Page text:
The Great RaceGregg Blue Posted on 2018-05-08
The Great Race
-By Gregg Blue
Daniel Ribner thought he heard a rod knock in his 1958 Carrera GT Coupe, so he put it in his garage. The year was 1969. In 2017 his son Alan decided to take it out of the garage. The weather in Brooklyn, New York was kind to the car and there was only some surface rust from debris and moisture on the front of the car. My good friend Nick Clemence from European Collectibles was able to purchase the car from Alan and I was the lucky guy who ended up with it.
What to do with a 60 year old car?
I decided to drive it in this year’s The Great Race and we prepped the car as best we could. We rebuilt the tranny, cleaned the 80 liter fuel tank, installed new brakes and tires. We made sure all the systems were functioning - or so we thought. I had never run a timed rally before, but there was a set of Heuer rally clocks set into the glove box door from back in the day. This was a good sign as far as I was concerned.
I put in a call to my best high school friend and surfing buddy Loyal Wise in San Diego who is a retired accountant and asked him to be my navigator. We met up in Jacksonville, Florida on June 21. The first scheduled practice run was on the 23rd and we drove out to the starting point and turned off the car.
Two minutes before our starting time I cranked the engine but it wouldn’t start. We determined there was no power to the coil so I ran a hot wire from the regulator and headed up the road to a repair shop.
We had to run a wire from the ignition switch out the door and along the rain gutter into the engine compartment to the coil. We were good to go.
The Truth About Rallying
Following the rally instructions on where to turn and what speed to go takes intense concentration, to say the least. My rally speedometer was mounted right above my steering column and I guessed that I had to look at it every two to three seconds for 8 to 9 hours a day to make sure my speed was correct. Getting the speedometer calibrated correctly is a whole other story as you must maintain exactly 50 miles an hour for anywhere from 30 to 60 minutes which is a real challenge. We were totally exhausted at the end of every day.
I made an agreement with Loyal that when we made mistakes we would laugh, as it would be a learning experience with no blame or shame. The first day we did well with most of the times for different legs varying from one second to one minute. I thought we were doing great. Every lunch and dinner time we would pull into a different town where each car would be announced. We would then line up on the streets for about an hour and have lunch or dinner. Hundreds or thousands of people would be on the streets pouring over the cars and talking story with the owners, which was very fun.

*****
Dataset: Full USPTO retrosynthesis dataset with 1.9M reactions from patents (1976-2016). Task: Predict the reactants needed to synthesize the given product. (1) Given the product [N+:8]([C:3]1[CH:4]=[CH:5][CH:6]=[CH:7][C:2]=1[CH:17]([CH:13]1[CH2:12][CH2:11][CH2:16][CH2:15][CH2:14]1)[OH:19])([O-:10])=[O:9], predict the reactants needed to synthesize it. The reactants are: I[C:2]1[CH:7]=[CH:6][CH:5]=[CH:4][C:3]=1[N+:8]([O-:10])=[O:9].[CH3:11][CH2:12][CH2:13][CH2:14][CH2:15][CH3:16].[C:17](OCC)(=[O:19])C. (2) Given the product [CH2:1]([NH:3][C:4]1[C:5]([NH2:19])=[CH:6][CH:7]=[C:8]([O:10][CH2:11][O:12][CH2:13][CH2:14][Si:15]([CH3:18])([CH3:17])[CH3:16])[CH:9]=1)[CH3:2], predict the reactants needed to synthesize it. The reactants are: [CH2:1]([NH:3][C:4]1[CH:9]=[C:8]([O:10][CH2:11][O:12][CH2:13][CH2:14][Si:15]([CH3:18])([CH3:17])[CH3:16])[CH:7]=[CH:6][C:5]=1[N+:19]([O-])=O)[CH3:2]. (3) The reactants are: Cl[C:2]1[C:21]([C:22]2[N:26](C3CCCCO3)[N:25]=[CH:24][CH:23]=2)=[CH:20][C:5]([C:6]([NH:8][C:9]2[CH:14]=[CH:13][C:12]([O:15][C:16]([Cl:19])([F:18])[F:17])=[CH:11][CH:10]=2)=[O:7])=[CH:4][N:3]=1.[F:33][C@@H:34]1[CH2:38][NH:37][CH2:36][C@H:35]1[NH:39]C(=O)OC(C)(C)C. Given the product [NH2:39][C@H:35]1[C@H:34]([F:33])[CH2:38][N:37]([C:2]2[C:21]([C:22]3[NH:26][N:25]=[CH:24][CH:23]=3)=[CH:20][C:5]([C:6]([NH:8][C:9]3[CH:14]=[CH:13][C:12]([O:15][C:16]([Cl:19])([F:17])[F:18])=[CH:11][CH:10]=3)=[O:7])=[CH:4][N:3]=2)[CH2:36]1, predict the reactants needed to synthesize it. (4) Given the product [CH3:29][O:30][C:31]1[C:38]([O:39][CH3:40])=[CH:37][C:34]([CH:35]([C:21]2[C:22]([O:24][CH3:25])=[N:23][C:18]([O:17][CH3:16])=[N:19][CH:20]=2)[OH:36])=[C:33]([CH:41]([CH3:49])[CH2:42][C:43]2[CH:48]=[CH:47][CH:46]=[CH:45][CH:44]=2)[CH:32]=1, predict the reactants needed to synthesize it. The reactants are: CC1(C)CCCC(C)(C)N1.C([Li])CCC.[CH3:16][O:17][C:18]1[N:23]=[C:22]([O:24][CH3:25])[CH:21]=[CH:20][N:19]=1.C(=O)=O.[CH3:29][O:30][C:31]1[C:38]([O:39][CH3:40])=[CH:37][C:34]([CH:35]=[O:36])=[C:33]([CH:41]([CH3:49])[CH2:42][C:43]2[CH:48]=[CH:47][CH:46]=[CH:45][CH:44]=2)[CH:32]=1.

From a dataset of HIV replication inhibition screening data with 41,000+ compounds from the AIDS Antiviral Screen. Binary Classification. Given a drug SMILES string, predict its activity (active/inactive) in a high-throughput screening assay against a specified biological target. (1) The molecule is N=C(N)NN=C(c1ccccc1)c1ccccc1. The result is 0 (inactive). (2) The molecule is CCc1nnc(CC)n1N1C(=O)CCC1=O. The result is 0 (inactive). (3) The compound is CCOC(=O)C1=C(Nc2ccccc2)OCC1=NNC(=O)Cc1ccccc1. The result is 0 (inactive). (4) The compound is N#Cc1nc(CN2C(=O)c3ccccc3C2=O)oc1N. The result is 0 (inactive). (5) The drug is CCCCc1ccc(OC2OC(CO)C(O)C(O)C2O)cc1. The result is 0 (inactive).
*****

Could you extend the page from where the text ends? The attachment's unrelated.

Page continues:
The Great Race route went from Florida to sponsor Hagerty’s hometown of Traverse City, Michigan over nine days. There were roads of all kinds and small towns for lunch and dinner stops. In Sault Ste. Marie, Michigan the Soo Theater marquee looks as original as the Carrera.
As the days progressed we would make lots of errors and sometimes they would stack up and we would get overwhelmed. When that happened one of us would start laughing and then the other would start going off. We suffered from cramped abdominals, streams of tears and splitting headaches. The only way I could really stop myself was to take my feet off the pedals and start stomping on the floorboards. It got to the point where we were totally out of control and hysterical and a couple of times, and I was ready to pull over and call 911. This went on every day until the race was over.
The roads we traveled over were all rural and in great condition with beautiful scenery. Sometimes when we missed a turn and had to make up time we would be flying through the cornfields at about 65 miles an hour. Making so many mistakes enabled us to have so much fun it was incredible. The only other breakdown we had was in Auburn, Indiana where a leaky rear axle seal was fixed in the RM garage which was open to us that evening for any repairs (good karma). AutoZone had the seal for $22.
Scoring an Ace
On the last day of the race I decided to just drive by the seat of my pants and not pay too much attention to the Speedometer. When we got our times at the end of the course we had scored an Ace on one of the legs - which meant we had a perfect time down to the second, we both started screaming in disbelief. We finally arrived at the end of the race in Traverse City and Wayne Carini put the gold medal around my neck. It seemed like I was in a parallel universe. I had to ask myself where we were and what had we just done, as if I had just woken up from a dream.
As far as I’m concerned, trying to follow the rally instructions is boring and tiresome. I think it takes a certain type of personality to really enjoy the exacting demands of a timed road rally, and that is not me. However, we had an absolute blast and it was totally worth driving 2400 miles in nine days. I had never driven that far so fast in my life. The Great Race was an incredible experience that I will always remember with a big smile on my face. The people we met and the variety of 110 cars driving through rural America was a real treat.
The cops were all over the race. In fact, they were in the race, like this ‘64 Ford cruiser in hot pursuit of the next checkpoint. Another black and white unit was on a mission from God. The 110 entries were an eclectic mix ranging from ancient to just classic. The crowds loved it.
(Photos Courtesy of Great Race and Alex Conley)
(Story Provided By Gregg Blue)
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